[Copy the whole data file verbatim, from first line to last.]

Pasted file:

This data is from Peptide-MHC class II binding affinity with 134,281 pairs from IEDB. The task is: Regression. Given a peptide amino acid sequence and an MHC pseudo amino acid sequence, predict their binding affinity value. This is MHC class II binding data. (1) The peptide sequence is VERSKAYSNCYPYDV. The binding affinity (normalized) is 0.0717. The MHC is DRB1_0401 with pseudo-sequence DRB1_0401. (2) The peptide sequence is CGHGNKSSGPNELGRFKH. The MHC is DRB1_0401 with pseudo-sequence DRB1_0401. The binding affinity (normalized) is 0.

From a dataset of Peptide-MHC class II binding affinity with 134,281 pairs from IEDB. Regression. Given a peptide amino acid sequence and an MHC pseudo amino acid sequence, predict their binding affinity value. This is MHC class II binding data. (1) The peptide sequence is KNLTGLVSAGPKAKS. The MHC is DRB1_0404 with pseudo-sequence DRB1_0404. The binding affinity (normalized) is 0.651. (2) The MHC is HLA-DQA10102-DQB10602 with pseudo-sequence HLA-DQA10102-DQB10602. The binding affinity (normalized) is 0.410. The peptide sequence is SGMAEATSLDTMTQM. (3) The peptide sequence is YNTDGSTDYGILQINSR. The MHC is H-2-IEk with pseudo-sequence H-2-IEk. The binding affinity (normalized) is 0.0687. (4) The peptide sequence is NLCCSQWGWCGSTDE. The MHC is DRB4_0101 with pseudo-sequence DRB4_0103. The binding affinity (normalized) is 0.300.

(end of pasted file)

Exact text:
This data is from Peptide-MHC class II binding affinity with 134,281 pairs from IEDB. The task is: Regression. Given a peptide amino acid sequence and an MHC pseudo amino acid sequence, predict their binding affinity value. This is MHC class II binding data. (1) The peptide sequence is VERSKAYSNCYPYDV. The binding affinity (normalized) is 0.0717. The MHC is DRB1_0401 with pseudo-sequence DRB1_0401. (2) The peptide sequence is CGHGNKSSGPNELGRFKH. The MHC is DRB1_0401 with pseudo-sequence DRB1_0401. The binding affinity (normalized) is 0.

From a dataset of Peptide-MHC class II binding affinity with 134,281 pairs from IEDB. Regression. Given a peptide amino acid sequence and an MHC pseudo amino acid sequence, predict their binding affinity value. This is MHC class II binding data. (1) The peptide sequence is KNLTGLVSAGPKAKS. The MHC is DRB1_0404 with pseudo-sequence DRB1_0404. The binding affinity (normalized) is 0.651. (2) The MHC is HLA-DQA10102-DQB10602 with pseudo-sequence HLA-DQA10102-DQB10602. The binding affinity (normalized) is 0.410. The peptide sequence is SGMAEATSLDTMTQM. (3) The peptide sequence is YNTDGSTDYGILQINSR. The MHC is H-2-IEk with pseudo-sequence H-2-IEk. The binding affinity (normalized) is 0.0687. (4) The peptide sequence is NLCCSQWGWCGSTDE. The MHC is DRB4_0101 with pseudo-sequence DRB4_0103. The binding affinity (normalized) is 0.300.